Amazon is expanding even farther into Asia.
In an official announcement in November, Amazon said that the company will be building a new cluster of data centers in South Korea, the most recent move to push into new territories and regions.
The data centers will power Amazon Web Services (AWS), the cloud computing service that Amazon provides, allowing companies to rent infrastructure, computing power, and storage space.
While Amazon may be known most for its popular e-commerce business, AWS is quickly catching on among enterprises the world over. In fact, Amazon is the largest public cloud provider in the world, with major companies such as Netflix, Pinterest, Adobe, Expedia, and Reddit using the service to help run their businesses. The move into South Korea is just a snapshot of Amazon’s overall business strategy as it seeks to generate more influence in an economically growing area of the world.
Amazon stands to gain a lot from this move. For one thing, by placing data centers in South Korea, the company can gain access to new clients while strengthening relationships with existing ones. The announcement is in part a response to Samsung and some gaming companies wanting Amazon to establish data centers in their home region.
Amazon was obviously only too happy to do so. And the Korean market is ripe with rapidly growing companies that will want to use Amazon’s cloud services. Some of those companies include startups like Beatpacking and Devsisters, enterprises like SK Planet and SM Entertainment, and video game makers like Gamevil and Nexon. With more clients ready to partner with AWS, Amazon can gain a firm hold as the top public cloud provider.
The South Korea expansion will be the fifth AWS region that Amazon has opened in Asia, as well as its twelfth data region overall. This means Amazon is growing its international influence, a savvy decision considering that according to some countries’ laws, some customer data can’t leave its country of origin.
Moving into South Korea means Amazon can conduct business with companies it couldn’t before. Amazon also says the move will allow customers to receive low-latency access to websites, games, SaaS applications, and mobile applications, helping these clients be more versatile and successful in the future. Being one of the first to offer such opportunities will only increase the value of Amazon’s service.
Ongoing Cloud Wars
But the true impact of this announcement is the overall effect it will have on the cloud wars. Right now, Amazon is leading the competition for cloud services, with Microsoft and Google running behind. Though Amazon is the clear leader at the moment, the competition is intense, with price cuts and new service offerings happening on a regular basis.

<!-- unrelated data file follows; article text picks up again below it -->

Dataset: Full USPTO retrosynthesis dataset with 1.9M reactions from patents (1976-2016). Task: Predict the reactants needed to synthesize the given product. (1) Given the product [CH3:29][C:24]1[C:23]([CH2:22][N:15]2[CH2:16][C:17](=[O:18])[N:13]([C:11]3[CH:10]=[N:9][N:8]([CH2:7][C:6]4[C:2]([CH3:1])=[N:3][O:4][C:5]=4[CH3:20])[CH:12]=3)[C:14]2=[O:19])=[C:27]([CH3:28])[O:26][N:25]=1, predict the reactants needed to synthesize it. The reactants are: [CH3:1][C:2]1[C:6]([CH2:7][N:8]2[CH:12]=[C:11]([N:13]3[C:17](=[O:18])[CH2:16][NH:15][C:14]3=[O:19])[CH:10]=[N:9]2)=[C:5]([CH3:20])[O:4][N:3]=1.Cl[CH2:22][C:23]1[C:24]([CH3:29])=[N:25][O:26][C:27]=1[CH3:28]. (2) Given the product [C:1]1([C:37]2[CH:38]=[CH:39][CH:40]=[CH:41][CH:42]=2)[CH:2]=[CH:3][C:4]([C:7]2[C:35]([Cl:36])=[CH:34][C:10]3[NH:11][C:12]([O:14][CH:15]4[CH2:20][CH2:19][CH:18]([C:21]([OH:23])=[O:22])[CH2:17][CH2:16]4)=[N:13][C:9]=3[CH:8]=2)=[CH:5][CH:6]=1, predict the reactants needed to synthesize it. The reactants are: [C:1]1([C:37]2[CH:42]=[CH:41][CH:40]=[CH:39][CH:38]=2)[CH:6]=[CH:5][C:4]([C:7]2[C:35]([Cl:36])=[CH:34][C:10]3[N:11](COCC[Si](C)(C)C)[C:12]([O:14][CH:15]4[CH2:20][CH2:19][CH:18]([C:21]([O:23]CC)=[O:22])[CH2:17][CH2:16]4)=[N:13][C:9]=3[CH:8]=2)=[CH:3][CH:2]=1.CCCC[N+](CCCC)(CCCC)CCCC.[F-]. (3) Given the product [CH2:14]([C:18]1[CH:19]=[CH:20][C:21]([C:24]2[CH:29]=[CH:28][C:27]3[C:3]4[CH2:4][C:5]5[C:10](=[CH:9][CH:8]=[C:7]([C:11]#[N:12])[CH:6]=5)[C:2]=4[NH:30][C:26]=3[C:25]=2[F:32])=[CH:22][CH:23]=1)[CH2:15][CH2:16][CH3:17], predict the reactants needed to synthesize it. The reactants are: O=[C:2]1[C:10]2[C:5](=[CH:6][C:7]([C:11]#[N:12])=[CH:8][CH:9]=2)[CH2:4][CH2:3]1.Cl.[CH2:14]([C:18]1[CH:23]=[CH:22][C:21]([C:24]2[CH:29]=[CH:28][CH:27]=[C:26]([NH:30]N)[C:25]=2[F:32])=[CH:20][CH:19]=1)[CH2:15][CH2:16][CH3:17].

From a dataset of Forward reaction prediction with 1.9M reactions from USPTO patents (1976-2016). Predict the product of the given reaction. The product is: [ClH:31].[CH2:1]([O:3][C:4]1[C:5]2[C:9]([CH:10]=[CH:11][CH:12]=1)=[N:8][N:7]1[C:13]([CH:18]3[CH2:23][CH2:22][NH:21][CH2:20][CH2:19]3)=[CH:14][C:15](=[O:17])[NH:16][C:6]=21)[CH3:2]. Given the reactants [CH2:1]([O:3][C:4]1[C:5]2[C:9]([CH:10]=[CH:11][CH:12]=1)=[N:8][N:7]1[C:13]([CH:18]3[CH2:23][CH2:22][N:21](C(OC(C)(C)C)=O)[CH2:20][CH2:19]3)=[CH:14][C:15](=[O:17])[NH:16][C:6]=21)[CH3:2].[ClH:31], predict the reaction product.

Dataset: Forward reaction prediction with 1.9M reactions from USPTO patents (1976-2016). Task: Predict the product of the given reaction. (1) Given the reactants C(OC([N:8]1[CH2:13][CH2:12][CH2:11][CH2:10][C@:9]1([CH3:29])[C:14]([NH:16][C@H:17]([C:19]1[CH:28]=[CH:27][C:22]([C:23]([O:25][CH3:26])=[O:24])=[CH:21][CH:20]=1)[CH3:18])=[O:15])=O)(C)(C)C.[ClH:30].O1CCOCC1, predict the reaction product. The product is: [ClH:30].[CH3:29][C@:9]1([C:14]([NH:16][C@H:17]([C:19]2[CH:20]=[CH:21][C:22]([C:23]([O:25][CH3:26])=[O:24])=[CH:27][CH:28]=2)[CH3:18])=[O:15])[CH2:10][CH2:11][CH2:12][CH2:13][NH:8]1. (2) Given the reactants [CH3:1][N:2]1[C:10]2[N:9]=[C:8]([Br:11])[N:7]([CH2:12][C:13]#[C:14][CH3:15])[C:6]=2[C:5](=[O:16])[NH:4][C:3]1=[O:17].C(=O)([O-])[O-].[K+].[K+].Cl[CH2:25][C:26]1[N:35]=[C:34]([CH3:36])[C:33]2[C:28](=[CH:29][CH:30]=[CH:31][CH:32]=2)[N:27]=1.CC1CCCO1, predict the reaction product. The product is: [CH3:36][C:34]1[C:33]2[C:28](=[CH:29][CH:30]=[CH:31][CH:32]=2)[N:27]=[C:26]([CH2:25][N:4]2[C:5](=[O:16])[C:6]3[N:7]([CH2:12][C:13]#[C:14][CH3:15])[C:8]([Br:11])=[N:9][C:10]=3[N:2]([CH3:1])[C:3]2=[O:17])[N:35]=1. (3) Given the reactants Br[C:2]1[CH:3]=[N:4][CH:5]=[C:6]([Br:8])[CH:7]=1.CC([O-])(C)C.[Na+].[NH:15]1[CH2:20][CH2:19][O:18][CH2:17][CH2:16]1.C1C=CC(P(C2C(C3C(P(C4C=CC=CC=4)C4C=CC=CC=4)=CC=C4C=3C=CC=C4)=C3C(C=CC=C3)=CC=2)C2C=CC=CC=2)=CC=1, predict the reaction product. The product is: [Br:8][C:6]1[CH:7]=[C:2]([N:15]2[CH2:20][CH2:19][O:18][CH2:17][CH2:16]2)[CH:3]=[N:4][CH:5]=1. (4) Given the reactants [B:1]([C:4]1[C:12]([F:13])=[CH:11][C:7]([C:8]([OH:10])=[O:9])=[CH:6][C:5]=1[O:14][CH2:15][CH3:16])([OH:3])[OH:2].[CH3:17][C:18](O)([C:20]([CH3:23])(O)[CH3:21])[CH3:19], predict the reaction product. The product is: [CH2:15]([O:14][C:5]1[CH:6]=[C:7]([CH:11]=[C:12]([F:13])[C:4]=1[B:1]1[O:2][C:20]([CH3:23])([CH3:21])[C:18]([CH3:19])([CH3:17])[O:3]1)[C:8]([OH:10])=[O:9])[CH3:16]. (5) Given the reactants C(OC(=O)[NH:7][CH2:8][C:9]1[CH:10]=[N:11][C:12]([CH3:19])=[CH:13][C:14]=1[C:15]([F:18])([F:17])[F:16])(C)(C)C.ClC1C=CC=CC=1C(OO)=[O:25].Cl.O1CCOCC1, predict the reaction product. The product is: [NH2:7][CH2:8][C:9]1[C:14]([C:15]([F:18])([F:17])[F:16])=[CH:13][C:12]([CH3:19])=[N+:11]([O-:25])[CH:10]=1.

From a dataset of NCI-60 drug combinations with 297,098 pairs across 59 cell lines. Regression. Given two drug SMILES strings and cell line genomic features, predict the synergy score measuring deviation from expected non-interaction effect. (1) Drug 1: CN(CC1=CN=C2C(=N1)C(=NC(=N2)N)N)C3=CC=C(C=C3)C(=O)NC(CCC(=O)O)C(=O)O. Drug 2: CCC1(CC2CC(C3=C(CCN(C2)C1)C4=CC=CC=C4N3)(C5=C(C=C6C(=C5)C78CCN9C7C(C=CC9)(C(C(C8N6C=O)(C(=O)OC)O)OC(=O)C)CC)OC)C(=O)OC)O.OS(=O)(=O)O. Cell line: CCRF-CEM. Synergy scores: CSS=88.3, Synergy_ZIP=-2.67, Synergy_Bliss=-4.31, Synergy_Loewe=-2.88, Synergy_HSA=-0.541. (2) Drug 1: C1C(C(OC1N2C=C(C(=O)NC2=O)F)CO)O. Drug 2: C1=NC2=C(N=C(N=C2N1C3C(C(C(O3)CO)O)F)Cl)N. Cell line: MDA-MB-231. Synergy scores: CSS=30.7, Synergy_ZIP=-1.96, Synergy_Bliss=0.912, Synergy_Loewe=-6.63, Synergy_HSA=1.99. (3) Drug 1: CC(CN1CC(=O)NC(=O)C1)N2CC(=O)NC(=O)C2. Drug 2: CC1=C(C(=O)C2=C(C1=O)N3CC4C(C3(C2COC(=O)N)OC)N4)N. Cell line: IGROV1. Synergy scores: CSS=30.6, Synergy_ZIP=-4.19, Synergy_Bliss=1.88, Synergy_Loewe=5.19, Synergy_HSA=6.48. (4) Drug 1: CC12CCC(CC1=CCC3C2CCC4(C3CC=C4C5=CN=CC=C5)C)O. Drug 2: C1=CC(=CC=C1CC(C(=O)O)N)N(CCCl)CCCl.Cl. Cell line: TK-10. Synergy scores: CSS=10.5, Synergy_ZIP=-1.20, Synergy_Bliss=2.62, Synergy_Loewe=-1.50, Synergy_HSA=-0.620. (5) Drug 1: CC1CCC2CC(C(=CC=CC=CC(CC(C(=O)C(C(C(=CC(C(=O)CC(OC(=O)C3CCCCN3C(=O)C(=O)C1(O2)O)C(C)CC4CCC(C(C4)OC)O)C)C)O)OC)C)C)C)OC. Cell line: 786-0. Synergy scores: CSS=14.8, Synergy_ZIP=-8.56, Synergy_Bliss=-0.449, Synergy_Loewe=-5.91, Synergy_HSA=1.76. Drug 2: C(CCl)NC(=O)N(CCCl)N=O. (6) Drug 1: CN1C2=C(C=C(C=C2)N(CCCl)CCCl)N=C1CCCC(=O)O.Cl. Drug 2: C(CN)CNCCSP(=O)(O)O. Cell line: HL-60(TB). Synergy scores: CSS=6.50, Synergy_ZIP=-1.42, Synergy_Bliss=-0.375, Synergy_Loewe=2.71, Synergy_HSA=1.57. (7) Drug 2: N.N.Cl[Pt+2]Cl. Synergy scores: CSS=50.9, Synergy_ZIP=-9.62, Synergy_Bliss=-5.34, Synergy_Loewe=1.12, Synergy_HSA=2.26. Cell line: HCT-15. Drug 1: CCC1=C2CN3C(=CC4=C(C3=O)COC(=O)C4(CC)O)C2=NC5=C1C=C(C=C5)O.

Already, markets in North America and Europe are heavily saturated with cloud services, but Asia provides many more opportunities for growth. Certain regions in Asia -- like South Korea, Japan, China, and India -- are poised for aggressive economic expansion, making them a perfect target for cloud adoption. The result has seen the cloud wars work its way into Asia.
For example, Microsoft recently launched three cloud data centers in India, while IBM entered into a deal with a Chinese data center provider so it could launch its own service to Chinese customers. All of this doesn’t even take into account other international cloud providers, such as China’s own Alibaba, which has an aggressive strategy of its own for securing more clients and contracts around the world.
This is really only the beginning for Amazon’s growth in Asia. The company already has plans to build more data centers in China and India, so the competition will only get hotter as time goes on.
With more companies looking to use software defined storage and virtualization to improve their organizations and operations, it only makes sense why there would be so much demand for cloud services. Amazon's expansion will serve both local companies looking to take advantage of the scalability of cloud computing while making data storage easier for international conglomerates with sensitive data that is required to be stored in local servers. The expansion of the cloud wars will only continue to serve cloud customers, who will benefit from competitive pricing in an increasingly saturated market.
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